• In Figure 29.2B, the taste bud on the left has sensory receptors that respond to sugar, and the taste bud on the right responds to salt.
    The graphs in Figure 29.2B also indicate how action potentials communicate information about the intensity of stimuli. In each case, the left part of the graph represents the rate at which the sensory neurons in the taste bud transmit action potentials when the taste receptors are not stimulated. The right side of each graph shows that the rate of transmission depends on the intensity of the stimulus. The stronger the stimulus, the more neurotransmitter released by the receptor cell and the more frequently the sensory neuron transmits action potentials to the brain.
  • Specialized sensory receptors detect five categories of stimuli.
  • One of the most sensitive chemoreceptors in the animal kingdom is on the antennae of the male silkworm moth Bombyx mori (Figure 29.3C). The antennae are covered with thousands of sensory hairs (visible in the micrograph). The hairs have chemoreceptors that detect a sex pheromone released by the female.
  • The ear converts air pressure waves to action potentials that are perceived as sound. The human ear is really two separate organs, one for hearing and the other for maintaining balance.

  • (Figure 29.4B). Both the outer ear and middle ear are common sites of childhood infections
    (called swimmer’s ear and otitis media, respectively).
  • These pressure waves make your eardrum vibrate with the same frequency as the sound (Figure 29.4E). The frequency, measured in hertz (Hz), is the number of vibrations per second.
  • High-pitched sounds, such as high notes sung by a soprano, generate high-frequency waves. Low-pitched sounds, like the low notes made by a bass, generate low-frequency waves.
  • Several organs in the inner ear detect body position and movement.
  • Boating, flying, or even riding in a car can make us dizzy and nauseated, a condition called motion sickness.
    Because motion sickness can be a severe problem for astronauts, the National Aeronautics and Space Administration (NASA) conducts research on the problem. NASA has discovered that some people can learn to consciously control body functions, including the vomiting reflex. Astronauts receive intensive training in how to exert “mind over body” when zero gravity starts to induce motion sickness.
  • Most invertebrates have some kind of light-detecting organ.
    an important advantage for flying insects and other small animals often threatened by predators. also provide excellent color vision. Some species, such as honeybees, can see ultraviolet light (invisible to humans), which helps them locate certain nectar-bearing flowers.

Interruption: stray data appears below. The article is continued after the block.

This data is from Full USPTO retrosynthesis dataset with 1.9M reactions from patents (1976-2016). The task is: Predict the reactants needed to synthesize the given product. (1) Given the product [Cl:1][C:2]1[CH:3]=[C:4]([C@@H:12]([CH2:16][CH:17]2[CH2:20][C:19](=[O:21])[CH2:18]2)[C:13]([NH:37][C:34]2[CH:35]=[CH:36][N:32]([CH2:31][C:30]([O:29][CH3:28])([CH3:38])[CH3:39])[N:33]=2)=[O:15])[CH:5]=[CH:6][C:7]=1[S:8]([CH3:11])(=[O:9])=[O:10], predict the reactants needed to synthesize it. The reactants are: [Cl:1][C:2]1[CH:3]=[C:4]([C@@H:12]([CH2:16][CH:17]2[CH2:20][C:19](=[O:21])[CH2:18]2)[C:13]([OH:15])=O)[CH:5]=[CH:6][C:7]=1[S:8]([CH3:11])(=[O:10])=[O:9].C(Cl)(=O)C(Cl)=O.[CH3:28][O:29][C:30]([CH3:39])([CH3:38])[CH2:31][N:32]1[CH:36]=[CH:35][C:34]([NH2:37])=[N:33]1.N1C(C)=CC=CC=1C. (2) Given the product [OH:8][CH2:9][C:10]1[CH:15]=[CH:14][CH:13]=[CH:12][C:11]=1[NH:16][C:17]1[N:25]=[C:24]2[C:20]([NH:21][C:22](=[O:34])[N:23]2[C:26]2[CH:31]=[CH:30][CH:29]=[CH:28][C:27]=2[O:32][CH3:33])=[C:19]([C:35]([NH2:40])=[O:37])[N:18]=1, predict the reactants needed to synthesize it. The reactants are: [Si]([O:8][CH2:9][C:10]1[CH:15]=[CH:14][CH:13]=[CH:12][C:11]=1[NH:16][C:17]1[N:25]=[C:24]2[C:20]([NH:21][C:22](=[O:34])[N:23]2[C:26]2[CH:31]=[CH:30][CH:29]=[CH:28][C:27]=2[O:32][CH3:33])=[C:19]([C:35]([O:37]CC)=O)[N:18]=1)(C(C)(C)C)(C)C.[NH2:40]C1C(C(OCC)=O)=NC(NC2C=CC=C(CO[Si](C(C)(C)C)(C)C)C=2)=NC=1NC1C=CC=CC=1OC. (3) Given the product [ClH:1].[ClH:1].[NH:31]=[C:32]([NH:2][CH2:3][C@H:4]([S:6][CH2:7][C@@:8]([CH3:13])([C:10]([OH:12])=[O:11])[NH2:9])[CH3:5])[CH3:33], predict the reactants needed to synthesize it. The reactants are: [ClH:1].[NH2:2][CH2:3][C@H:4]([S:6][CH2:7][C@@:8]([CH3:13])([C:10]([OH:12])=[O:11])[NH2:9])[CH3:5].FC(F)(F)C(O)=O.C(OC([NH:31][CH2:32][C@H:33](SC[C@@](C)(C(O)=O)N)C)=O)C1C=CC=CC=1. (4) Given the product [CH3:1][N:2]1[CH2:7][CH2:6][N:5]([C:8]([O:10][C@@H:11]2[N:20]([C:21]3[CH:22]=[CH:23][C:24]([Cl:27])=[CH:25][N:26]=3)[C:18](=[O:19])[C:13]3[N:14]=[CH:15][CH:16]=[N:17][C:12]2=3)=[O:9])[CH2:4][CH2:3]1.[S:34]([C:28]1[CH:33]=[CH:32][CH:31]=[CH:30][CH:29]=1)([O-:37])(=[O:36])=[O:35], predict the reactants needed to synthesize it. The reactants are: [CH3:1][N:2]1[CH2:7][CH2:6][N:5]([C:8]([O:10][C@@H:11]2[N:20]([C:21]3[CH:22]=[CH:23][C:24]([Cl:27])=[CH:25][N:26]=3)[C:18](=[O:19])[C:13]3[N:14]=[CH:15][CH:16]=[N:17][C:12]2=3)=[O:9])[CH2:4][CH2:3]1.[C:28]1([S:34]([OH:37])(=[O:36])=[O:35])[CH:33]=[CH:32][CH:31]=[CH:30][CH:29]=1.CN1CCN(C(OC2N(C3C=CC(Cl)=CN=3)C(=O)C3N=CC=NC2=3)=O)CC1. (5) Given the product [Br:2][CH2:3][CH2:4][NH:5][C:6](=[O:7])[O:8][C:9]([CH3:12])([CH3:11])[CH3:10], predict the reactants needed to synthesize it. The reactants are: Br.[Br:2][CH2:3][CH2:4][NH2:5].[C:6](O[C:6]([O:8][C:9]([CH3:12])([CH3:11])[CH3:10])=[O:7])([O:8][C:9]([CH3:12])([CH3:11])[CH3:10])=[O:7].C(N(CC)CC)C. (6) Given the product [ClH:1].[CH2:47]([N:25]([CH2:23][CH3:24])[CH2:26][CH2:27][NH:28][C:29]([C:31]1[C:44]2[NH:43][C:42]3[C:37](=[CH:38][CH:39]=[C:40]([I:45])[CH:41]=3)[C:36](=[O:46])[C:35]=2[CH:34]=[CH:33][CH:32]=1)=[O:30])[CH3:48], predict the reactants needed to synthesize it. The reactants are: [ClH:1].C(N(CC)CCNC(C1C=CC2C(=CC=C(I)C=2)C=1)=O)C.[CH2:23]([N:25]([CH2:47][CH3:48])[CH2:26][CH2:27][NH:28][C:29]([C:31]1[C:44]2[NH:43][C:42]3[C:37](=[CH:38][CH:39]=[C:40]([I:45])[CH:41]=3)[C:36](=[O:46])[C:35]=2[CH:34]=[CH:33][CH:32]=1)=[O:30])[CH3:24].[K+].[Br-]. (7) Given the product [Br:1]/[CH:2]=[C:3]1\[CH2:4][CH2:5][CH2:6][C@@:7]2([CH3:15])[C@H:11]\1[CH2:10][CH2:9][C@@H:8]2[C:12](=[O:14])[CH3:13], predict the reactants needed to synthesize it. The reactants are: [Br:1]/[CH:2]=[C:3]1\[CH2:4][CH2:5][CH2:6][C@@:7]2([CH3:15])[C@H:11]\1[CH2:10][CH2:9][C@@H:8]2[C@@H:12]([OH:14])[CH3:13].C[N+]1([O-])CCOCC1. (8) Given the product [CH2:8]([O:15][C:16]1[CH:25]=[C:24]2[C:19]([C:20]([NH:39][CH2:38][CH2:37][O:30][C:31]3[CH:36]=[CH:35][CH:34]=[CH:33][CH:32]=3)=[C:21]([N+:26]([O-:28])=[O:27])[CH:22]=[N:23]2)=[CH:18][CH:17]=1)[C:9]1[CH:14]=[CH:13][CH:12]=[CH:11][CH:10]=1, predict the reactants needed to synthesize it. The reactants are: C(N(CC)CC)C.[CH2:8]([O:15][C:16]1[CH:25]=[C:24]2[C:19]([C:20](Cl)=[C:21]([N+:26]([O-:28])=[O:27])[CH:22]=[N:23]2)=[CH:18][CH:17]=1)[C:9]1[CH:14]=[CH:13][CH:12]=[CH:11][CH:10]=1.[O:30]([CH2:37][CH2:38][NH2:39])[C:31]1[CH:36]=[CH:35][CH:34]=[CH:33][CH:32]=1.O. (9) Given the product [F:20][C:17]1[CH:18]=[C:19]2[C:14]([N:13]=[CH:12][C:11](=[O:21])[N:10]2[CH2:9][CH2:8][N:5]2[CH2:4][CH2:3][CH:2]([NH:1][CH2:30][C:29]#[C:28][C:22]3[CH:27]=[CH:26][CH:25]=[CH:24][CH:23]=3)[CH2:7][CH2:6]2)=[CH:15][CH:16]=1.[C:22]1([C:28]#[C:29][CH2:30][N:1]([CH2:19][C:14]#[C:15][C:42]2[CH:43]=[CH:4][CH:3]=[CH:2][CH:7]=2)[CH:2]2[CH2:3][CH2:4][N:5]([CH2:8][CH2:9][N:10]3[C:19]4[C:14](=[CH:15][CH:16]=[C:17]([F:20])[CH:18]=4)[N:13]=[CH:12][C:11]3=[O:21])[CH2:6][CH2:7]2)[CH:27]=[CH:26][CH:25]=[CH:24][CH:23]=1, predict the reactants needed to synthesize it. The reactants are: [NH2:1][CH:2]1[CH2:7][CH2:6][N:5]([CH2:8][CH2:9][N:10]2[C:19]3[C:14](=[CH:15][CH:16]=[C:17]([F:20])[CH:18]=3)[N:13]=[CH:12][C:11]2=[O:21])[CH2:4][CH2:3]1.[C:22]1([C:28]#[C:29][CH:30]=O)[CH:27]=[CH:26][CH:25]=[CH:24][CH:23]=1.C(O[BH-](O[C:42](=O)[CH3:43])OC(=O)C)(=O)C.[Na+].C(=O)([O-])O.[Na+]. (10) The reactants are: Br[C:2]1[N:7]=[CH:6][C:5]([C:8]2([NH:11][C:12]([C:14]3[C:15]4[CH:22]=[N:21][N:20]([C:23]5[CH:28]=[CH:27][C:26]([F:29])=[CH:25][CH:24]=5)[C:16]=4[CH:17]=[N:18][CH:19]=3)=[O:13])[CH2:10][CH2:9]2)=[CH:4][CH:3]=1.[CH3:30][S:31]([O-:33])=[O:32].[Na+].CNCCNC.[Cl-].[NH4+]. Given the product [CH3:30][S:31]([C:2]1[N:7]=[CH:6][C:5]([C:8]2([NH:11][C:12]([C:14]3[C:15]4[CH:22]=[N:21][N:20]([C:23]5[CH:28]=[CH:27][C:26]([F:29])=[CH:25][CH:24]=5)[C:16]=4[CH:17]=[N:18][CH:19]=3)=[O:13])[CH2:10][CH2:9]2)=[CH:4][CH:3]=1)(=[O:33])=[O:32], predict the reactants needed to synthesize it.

single-lens eye (squids)- (The single-lens eye found in squids and other invertebrates differs in some of the details.)
  • Humans have single-lens eyes that focus by changing position or shape
  • A gland above the eye secretes tears, a dilute salt solution that is spread across the eyeball by blinking and that drains into ducts that lead into the nasal cavities. This fluid cleanses and moistens the eye surface. Excess secretion in response to eye irritation or strong emotions causes tears to spill over the eyelid and fill the nasal cavities, producing sniffles. Some scientists speculate that emotional tears play a role in reducing stress.
  • If you can do this accurately, you have normal (20/20) acuity in each eye. This means that from a distance of 20 feet, each of your eyes can read the chart’s line of letters designated for 20 feet.
    Nearsighted– Nearsightedness A nearsighted eyeball is longer than normal (also known as myopia) is corrected by glasses or contact lenses that are thinner in the middle than at the outside edge. The lenses make the light rays from distant objects diverge as they enter the eye.
  • Farsighted people see distant objects normally but cannot focus on close objects.
  • The human retina contains two types of photoreceptors named for their shapes.
    The relative numbers of rods and cones an animal has correlates with whether an animal is most active during the day or night. Each human eye contains about 125 million rod cells and 6 million cone cells.
    (Rhodopsin is derived from vitamin A, which is why vitamin A deficiency can cause “night blindness.”)
  • Your senses of smell and taste depend on receptor cells that detect chemicals in the environment. Chemoreceptors in your taste buds detect molecules in solution; chemoreceptors in your nose detect airborne molecules.
  • Umami describes the savory flavor common in meats, cheeses, and other protein-rich foods, as well as the flavor-enhancing chemical monosodium glutamate (MSG).